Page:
Carter averaged 3.7 yards per carry on 101 attempts with two touchdowns as a rookie in 2011. He’s waiver wire fodder unless you’re in a deep league.
Wide Receiver: I’m encouraged by the early reports about the receiving corps. Reggie Wayne isn’t the stat-aggregator that dominated fantasyland in the past, but he nearly reached the 1,000-yard mark in the disastrous 2011 season.
Wayne is joined by two players on the injury comeback trail. Fantasy owners remember the PPR brilliance of Austin Collie from a few years back. Collie has reportedly developed a strong rapport with Luck. His route-running precision makes him a perfect fit for the young quarterback.
Another player in the mix for a prominent role this fall is has former St. Louis draft pick Donnie Avery. Avery is one to put up on your “Watch” list. Remember, he caught a total of 100 passes in his first two seasons with the Rams before essentially missing two years to injury.
Draft choice T.Y. Hilton also represents an intriguing option for Luck. He’s a pure speed receiver who fits the profile of a No. 3 threat.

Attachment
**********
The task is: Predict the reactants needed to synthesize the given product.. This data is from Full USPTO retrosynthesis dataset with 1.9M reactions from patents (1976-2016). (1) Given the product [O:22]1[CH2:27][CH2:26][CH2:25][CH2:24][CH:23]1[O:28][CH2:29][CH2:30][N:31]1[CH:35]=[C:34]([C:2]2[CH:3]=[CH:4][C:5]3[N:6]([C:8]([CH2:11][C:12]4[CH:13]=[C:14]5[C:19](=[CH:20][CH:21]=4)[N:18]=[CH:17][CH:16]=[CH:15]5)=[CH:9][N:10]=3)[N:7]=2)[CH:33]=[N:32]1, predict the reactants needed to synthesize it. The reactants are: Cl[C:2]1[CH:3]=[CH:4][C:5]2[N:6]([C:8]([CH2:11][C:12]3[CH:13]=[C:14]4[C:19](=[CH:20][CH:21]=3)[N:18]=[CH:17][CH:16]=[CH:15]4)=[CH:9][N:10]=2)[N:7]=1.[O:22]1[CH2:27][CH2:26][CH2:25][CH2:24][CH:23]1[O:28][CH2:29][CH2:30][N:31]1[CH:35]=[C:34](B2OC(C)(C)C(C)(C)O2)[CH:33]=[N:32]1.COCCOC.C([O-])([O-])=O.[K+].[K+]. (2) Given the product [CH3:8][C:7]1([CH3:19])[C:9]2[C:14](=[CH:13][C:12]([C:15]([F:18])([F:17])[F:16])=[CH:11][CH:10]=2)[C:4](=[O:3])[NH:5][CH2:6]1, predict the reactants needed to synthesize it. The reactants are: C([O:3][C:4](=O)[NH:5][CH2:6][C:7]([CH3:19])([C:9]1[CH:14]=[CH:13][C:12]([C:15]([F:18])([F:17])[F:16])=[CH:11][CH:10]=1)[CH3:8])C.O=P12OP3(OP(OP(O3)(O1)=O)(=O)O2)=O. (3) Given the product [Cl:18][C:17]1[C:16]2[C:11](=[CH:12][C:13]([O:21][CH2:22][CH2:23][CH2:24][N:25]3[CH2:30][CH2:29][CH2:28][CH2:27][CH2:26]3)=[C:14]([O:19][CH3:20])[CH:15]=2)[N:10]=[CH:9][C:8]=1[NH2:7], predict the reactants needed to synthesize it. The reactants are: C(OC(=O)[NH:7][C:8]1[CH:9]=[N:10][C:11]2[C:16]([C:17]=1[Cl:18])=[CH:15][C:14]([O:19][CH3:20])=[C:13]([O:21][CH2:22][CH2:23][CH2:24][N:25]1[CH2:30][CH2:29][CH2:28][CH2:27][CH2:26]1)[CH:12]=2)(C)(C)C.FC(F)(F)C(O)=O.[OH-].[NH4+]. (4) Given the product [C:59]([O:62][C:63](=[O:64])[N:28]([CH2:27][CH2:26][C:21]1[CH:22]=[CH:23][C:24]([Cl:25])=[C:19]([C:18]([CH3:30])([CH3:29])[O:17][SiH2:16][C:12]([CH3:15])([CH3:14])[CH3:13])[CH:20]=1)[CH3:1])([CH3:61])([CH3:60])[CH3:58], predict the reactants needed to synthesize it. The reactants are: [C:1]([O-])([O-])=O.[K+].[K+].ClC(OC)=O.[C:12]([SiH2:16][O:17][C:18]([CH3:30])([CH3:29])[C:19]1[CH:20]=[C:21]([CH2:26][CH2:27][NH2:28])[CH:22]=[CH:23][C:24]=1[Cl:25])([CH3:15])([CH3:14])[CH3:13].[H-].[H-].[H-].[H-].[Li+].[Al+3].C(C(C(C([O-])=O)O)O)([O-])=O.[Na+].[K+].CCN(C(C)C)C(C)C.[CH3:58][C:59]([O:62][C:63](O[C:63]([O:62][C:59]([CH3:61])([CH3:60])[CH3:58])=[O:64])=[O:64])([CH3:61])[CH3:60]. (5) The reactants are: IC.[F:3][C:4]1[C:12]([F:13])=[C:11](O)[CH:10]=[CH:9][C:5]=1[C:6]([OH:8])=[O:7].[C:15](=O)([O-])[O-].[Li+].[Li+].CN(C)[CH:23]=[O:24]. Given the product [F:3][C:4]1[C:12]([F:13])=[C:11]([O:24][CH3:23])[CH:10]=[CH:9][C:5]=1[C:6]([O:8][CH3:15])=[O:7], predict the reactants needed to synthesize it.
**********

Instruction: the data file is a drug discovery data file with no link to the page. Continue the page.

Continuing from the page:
Tight End: While Luck works to establish communication and build a rapport with his receivers, he has a security blanket in Stanford teammate Coby Fleener. Fleener caught 34 passes for 667 yards with 10 touchdowns last season for the Cardinal.
Kicker: Adam Vinatieri remains the kicker in Indianapolis. He converted 23-of-27 attempts in 2011, including two conversions from at least 50 yards out (he had zero in 22 games over the 2009 and 2010 seasons). Vinatieri is a Bye week fill-in option behind a rebuilt offense.
Defense: The Colts rebuild after a dismal 2011 in which the defense ranked 28th in total defense, allowing 26.9 points per game. Robert Mathis and Dwight Freeney shift to linebacker in the Colts’ new scheme under Chuck Pagano, thereby putting their contributions in IDP leagues in question. The shift to the 3-4 will be aided by the arrival of several former Baltimore defenders, including defensive end Cory Redding and safety Tom Zbikowski.
More Stories From Michael Harmon